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Orrick residents look at the damage after a storm damaged hundreds of homes on May 10, 2014, in Orrick, Mo. / Monty Davis, AP

Dozens of snowplows took to the streets of Denver early Monday, after a powerful spring storm made a wet, cold mess of Mother's Day in parts of Colorado and Wyoming, while powerful thunderstorms moving through Nebraska produced damaging tornadoes.

More than a foot of snow fell on parts of Colorado and Wyoming. The National Weather Service issued a winter storm warning for most of northern Colorado and parts of southern Wyoming for all of Sunday and for Monday morning.

A tornado touched down at Sutton, Neb., and photos posted on Twitter showed damage to building exteriors. There were sightings of twisters in other parts of eastern Nebraska, the Weather Channel reported.

Tornado watches were out for parts of Iowa, Nebraska and Oklahoma. At least one twister touched down in Lee County in southwestern Iowa.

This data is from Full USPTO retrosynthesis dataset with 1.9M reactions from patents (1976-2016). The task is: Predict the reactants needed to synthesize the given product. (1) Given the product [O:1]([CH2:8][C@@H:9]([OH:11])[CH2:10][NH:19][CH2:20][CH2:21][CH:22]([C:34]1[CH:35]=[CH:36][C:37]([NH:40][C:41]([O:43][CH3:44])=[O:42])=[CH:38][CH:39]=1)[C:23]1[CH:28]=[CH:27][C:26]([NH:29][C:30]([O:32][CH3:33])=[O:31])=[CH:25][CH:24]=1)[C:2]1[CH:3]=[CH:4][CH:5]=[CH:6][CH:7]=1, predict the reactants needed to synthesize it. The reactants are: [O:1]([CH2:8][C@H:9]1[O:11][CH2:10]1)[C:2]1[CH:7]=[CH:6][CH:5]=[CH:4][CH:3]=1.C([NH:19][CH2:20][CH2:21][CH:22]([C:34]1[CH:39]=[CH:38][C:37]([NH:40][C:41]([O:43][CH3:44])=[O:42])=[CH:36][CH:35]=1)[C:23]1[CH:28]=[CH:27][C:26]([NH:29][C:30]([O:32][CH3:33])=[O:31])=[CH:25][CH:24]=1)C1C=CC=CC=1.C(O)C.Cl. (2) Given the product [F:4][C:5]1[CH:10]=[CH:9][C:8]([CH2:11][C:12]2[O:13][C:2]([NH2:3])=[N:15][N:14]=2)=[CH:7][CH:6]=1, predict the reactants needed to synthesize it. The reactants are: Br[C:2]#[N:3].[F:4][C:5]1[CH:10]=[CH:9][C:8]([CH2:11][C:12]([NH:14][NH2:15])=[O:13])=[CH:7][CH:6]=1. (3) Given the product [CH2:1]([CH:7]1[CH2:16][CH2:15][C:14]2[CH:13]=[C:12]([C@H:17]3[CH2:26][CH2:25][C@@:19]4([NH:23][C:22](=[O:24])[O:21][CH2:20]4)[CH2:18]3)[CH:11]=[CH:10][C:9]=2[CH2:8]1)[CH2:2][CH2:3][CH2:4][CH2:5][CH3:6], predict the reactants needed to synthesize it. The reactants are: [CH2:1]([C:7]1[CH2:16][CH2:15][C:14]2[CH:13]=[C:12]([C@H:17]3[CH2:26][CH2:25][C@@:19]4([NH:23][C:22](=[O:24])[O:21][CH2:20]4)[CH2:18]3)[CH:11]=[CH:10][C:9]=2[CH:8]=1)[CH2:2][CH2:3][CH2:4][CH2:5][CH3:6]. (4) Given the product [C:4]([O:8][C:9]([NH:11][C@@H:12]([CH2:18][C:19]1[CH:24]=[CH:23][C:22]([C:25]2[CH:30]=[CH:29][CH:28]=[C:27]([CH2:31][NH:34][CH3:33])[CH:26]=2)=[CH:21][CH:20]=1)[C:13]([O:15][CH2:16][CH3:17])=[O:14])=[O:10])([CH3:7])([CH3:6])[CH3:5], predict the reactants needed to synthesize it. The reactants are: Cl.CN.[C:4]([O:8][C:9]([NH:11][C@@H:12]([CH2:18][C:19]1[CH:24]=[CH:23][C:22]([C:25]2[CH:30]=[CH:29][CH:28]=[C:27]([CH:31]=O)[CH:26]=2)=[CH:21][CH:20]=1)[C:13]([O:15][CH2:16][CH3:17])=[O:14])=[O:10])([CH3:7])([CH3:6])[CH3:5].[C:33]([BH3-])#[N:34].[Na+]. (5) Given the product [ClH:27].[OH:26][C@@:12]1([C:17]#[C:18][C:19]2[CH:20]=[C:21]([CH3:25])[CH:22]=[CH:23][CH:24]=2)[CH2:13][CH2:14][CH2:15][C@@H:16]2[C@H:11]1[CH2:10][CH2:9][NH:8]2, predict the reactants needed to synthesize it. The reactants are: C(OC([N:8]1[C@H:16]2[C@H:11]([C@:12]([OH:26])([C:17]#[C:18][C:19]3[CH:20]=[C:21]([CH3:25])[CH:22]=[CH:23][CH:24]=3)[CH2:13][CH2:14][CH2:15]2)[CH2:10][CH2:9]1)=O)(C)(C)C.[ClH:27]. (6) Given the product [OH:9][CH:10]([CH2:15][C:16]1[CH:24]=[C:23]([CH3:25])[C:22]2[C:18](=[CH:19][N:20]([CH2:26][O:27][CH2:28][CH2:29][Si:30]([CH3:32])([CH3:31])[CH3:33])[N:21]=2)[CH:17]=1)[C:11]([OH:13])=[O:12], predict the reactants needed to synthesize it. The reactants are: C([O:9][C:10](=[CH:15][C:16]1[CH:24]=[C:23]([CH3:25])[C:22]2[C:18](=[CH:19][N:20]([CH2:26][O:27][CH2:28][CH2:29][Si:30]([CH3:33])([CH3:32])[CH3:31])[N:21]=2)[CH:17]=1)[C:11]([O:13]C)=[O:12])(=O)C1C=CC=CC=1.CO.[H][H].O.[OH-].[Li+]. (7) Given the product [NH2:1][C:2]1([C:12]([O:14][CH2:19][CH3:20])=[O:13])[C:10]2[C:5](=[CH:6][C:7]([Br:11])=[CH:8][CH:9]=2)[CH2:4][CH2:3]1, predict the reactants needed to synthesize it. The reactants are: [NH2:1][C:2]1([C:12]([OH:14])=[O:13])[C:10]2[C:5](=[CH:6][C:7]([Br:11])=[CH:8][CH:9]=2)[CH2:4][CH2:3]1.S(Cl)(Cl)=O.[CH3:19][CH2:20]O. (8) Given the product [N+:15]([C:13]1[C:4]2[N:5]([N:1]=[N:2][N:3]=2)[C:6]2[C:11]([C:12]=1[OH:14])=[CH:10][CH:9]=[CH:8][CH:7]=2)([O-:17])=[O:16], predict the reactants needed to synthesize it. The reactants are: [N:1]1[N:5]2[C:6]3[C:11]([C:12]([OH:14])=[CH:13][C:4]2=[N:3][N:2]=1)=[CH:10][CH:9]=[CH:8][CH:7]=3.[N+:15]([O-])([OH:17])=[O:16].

The National Weather service said big hail could fall in central and northern Kansas through southeast Nebraska. Thunderstorms were forecast from San Antonio to Chicago.

Accumulations could reach up to 15 inches of snow over part of Colorado and Wyoming, with enough force to cause power outages and treacherous driving conditions. Denver officials said they were deploying 70 snowplows overnight to prepare for Monday's commute. At 3 a.m. Monday, the weather service said it was still snowing around the city.

Wintry conditions forced the closure of a 150-mile stretch of Interstate 80 between Cheyenne and Laramie, Wyo.

Julie Smith, a spokeswoman for Denver International Airport, said crews have treated runways in anticipation of dropping temperatures Sunday night.

"At this point we are seeing some delays with our airlines while they are getting their deicing operations up and running, and we do expect the airlines to be fully deicing in the morning," she said.

The weather service also warned that snow could be heavy and wet enough to snap tree limbs and power lines, causing power failures. Winds gusting up to 30 mph could reduce visibility, and roads could be treacherous to drive.

At least one tornado touched down in northwest Missouri on Saturday night, damaging scores of homes, three churches and a school in Orrick, a town of about 900 residents northeast of Kansas City. No injuries were reported.

Contributing: William M. Welch; Associated Press; Des Moines Register



Copyright 2014

Read the original story: Snow, severe storms barge into West, central USA

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